The selection of villages takes place in 4 stages.

1- Evaluation on the basis of a village’s application

The application form, submitted by the village itself or by an inter-village structure if one has been so authorised, must guarantee that the village (or in rarer cases the hamlet) covered by the application meets the following 3 disqualifying criteria:

  • is of rural size, in other words it has a maximum population of 2,000 inhabitants,
  • has, in its area, at least 2 protected sites or monuments (either listed or registered on the supplementary list of historical monuments),
  • gives proof of mass support for the planned application for membership by furnishing the decision voted by the Town Council.

The council can add any documents to the application that it thinks might be helpful.

When the head office of the association receives the application form, the association tells the village whether its application is admissible or not.

The association does not approach any village with a view to its becoming a listed member.

2- On-site evaluation

When the application has been approved, a visit is paid to the village to carry out an evaluation at a date agreed on between the Mayor and the person responsible for the association’s Quality policy.

This appraisal is based on a chart of 27 objective criteria to measure the extent and value of the village heritage, its architectural, urban and environmental quality and also the suitability of municipal initiatives in terms of managing and showing off its area (town planning tools, controlling visitor flow, aesthetic developments, etc.)

An interview takes place with the Mayor of the village beforehand (assisted by any persons of his/her choice), during which the association will be given a number of documents needed for the evaluation, and the visit ends with an illustrated report of more technical nature.

3- Quality Committee

The Quality Committee is made up of elected members of the association and also qualified key figures or "experts". It is in session twice a year. It has supreme power to decide on the action to be taken further to an evaluation report that has been submitted by the person responsible for the association’s Quality policy.

There are 4 possible decisions:

  • unreserved listing (not ruling out any comments or advice that may be given for the purpose of improving quality),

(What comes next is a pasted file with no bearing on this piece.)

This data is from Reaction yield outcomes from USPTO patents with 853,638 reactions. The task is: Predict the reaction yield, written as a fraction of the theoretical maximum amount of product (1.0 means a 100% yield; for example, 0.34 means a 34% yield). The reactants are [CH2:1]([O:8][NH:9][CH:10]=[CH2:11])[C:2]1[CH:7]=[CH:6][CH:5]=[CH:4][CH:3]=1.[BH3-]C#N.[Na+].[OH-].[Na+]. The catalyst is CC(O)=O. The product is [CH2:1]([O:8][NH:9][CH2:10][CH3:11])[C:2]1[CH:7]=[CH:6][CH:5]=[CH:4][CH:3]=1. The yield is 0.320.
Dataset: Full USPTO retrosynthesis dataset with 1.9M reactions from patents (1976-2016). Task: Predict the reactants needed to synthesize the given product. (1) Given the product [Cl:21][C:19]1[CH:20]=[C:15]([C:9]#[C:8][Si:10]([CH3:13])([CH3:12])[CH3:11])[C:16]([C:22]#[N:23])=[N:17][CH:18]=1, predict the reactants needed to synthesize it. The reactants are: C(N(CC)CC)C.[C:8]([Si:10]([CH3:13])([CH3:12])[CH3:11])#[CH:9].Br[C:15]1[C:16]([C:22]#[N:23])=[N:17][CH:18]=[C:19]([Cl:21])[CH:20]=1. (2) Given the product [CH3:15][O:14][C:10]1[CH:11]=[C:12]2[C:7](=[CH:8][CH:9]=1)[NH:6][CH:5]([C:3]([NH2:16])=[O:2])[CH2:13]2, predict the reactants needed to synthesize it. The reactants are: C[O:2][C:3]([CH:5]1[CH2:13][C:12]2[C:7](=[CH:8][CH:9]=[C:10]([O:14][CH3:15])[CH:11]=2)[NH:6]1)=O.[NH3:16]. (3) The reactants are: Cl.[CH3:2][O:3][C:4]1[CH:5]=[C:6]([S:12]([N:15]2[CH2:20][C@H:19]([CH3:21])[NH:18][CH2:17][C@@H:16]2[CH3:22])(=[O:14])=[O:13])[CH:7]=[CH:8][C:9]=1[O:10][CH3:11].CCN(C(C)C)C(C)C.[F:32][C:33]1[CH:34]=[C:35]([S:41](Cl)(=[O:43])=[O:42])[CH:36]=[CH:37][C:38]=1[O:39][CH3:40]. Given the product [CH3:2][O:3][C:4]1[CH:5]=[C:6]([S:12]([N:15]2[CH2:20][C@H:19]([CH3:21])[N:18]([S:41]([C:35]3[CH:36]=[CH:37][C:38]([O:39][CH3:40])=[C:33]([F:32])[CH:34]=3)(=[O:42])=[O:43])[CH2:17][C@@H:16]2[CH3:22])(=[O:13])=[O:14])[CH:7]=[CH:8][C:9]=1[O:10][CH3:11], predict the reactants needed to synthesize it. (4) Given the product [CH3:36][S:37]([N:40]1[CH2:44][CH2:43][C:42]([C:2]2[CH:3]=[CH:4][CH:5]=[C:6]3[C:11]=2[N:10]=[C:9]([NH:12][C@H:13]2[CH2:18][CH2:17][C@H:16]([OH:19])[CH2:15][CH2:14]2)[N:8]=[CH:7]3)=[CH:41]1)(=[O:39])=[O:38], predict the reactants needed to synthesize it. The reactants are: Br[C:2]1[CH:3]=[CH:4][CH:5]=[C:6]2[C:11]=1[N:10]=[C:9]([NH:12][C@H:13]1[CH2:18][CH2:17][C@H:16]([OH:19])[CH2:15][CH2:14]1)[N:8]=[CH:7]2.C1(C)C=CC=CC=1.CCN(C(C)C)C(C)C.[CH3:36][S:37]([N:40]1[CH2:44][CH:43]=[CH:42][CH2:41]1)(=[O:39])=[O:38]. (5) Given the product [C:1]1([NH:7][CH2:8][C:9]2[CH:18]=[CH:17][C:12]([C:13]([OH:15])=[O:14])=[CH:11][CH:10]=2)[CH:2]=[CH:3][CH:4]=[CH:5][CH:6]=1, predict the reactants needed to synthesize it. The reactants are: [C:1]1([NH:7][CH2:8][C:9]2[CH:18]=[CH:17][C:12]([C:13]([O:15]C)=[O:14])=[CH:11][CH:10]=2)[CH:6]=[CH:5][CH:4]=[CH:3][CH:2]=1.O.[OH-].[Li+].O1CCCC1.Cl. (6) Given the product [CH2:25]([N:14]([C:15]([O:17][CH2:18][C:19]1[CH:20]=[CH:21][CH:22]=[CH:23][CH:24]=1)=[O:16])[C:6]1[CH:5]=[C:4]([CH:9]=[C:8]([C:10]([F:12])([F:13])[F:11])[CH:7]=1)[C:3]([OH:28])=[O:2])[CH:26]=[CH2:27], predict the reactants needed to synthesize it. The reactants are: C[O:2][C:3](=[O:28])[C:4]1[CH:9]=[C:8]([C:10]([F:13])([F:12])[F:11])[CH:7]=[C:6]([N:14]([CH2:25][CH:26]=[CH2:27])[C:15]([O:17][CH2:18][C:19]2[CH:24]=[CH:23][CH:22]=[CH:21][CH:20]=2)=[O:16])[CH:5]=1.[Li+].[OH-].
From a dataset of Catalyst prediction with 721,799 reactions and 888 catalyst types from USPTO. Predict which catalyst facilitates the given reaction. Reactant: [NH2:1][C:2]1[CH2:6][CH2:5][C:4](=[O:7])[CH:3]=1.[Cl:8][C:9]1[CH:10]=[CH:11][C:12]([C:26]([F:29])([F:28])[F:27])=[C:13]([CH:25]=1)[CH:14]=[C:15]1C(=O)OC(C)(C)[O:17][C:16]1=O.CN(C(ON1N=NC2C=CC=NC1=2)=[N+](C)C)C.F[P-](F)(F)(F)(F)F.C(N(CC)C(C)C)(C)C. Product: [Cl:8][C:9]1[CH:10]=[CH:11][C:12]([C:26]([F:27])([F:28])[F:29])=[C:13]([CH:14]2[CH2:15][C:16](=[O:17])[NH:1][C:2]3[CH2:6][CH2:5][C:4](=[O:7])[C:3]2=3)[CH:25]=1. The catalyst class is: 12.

• listing with reservations, mentioned in the appraisal report and also in the quality charter and that the village shall endeavour to lift through future initiatives,
  • temporary non-listing, enabling the village, which has recognised potential, to renew its application for listing at a date it considers to be more appropriate once its quality has been improved,
  • definitive non-listing ruling out any possibility of renewing its application (unless there is a duly justified exception).

4- Quality Charter

This makes a new village’s admission into the association official. It must be signed by the Mayor of the village in question (and where appropriate by the President of the inter-village structure authorised to take care of the membership project) and the President of the association; signature must take place within a year as from the date the Quality Committee gave its decision. It provides the village with its first opportunity to make known and to promote its classification as one of the Most Beautiful Villages of France among the inhabitants, local authorities and the media.

The Quality Charter implies a number of commitments for both the association and the village. The association grants the village (and its attendant structures: Tourist Office, etc.) the right and indeed the duty to use the symbols featuring its trademark (logo), and lets it enjoy the initiatives and services it carries through to improve the quality, reputation and development of all the villages in its network. For its part, the village undertakes, on pain of removal from the list, to get actively involved, in accordance with the principles enacted by the association, in implementing its strategy, not only by paying a subscription but also by taking part in the association’s work sessions. It must also continue its efforts to improve its overall quality (heritage, welcome, development, etc.) by drawing on the prestige of its classification.

Although this selection method is really stringent (only about 1 application in 5 ends in success), it is nevertheless necessary in order that both the villages and the network be credible in the eyes of the general public as far as the promise of excellence is concerned.

The quality of villages listed prior to 1991, the date when the multi-criteria evaluation chart was introduced, is checked using this chart and the Quality Committee can question the listing of these villages.

- Download the application form (pdf)
- Download Quality Charter (pdf)